Californian residents voted to legalize recreational marijuana for adults over the age of 21 this November. The sweeping victory for California pot was short lived however as delays in the process have started to emerge. Under the new measure, residents should have been able to purchase pot from stores starting January 1st, 2018. Unfortunately now, according to industry insiders, it’s looking more like California pot consumers will need to wait until sometime in 2019. Many are disappointed by the news but as it turns out, ending prohibition is a little more complicated than everyone expected.

Conflicting Laws


The main obstacle to overcome in the process is reconciling 2 separate marijuana laws that are in conflict on various points; the current medical marijuana law and Proposition 64, the recreational marijuana law, are in opposition. According to Assemblyman Jim Wood, who represents the California pot growing district in California known as the Emerald Triangle, “It is a very real challenge. Do we have 2 systems that move in parallel or one unitary system that combines the 2? My hope is that we can all sit down and work out the differences.” The 2 different cannabis laws conflict on many points including license categories, timelines and ownership requirements.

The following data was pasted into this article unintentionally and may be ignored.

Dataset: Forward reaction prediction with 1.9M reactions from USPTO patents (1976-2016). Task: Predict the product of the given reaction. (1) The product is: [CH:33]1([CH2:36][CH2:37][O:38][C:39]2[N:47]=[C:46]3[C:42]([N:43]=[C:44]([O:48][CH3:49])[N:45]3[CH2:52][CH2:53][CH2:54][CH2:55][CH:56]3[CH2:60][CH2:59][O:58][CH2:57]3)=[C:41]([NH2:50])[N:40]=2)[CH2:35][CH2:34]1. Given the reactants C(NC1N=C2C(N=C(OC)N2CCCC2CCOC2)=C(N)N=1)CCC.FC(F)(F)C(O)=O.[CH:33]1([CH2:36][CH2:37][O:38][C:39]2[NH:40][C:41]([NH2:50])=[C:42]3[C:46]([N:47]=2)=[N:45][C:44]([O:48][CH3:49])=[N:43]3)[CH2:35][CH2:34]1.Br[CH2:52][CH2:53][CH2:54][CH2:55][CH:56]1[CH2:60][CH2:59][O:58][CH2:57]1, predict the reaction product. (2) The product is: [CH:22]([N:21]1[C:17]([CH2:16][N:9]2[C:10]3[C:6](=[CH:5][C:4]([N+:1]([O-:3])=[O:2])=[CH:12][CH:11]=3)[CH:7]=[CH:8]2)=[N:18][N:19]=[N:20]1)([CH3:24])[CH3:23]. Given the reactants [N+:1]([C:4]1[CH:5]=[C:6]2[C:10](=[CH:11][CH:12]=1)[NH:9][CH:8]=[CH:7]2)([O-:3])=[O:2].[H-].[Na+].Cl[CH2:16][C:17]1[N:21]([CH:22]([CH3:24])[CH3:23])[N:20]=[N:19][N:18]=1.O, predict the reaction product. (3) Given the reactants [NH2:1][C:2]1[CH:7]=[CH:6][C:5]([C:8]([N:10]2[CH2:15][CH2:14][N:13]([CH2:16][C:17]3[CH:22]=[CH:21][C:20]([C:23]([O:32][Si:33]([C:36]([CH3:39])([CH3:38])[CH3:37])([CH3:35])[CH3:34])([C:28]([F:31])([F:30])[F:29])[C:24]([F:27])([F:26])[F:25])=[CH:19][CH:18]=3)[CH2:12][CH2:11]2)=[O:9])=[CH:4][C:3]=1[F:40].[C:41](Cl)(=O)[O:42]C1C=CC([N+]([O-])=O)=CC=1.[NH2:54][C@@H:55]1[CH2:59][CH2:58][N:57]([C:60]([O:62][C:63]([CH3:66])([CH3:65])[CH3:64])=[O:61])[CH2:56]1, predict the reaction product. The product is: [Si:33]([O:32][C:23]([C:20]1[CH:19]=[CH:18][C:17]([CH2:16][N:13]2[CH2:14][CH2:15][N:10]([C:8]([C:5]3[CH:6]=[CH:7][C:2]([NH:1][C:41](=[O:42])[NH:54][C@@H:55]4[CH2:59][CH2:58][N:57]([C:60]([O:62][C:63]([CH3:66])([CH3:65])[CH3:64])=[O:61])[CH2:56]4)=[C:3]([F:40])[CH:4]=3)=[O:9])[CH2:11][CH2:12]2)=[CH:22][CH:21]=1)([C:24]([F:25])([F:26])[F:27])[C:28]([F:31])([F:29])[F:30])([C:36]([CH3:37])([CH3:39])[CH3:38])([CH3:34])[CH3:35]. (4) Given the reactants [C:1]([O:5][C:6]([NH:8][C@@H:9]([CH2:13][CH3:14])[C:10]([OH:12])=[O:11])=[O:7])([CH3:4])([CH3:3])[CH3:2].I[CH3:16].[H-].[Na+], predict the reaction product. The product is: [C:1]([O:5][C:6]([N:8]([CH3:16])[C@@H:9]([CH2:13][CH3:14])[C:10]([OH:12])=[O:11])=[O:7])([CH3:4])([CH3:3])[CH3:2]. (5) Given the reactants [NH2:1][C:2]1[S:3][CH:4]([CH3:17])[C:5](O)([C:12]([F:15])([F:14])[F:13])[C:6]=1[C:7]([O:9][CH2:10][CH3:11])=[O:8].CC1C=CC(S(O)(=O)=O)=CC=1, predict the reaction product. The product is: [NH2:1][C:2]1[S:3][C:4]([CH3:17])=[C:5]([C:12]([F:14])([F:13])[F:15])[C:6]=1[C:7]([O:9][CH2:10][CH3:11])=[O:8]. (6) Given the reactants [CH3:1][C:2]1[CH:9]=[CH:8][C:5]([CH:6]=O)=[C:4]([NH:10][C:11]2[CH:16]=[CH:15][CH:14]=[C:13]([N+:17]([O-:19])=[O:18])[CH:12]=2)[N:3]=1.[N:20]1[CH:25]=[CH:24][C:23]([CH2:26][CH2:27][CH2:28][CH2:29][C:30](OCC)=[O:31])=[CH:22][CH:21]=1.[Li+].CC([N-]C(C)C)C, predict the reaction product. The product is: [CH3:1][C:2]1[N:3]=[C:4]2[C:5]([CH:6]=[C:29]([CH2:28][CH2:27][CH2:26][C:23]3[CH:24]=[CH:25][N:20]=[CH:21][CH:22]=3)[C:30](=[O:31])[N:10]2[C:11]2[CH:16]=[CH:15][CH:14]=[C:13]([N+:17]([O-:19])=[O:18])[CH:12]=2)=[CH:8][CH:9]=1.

Issues with the California Pot Cultivation Tax

One of the major conflicts being addressed is the cultivation tax put in place by Prop. 64. Growers are frustrated by the cultivation tax placed on them by Prop. 64 which requires them to pay $9.25 per ounce of flower and $2.75 per ounce of leaves and stems. The medical marijuana law only places a retail tax on the plant.


Read the other half of this article on Marijuana Resource’s Blog here: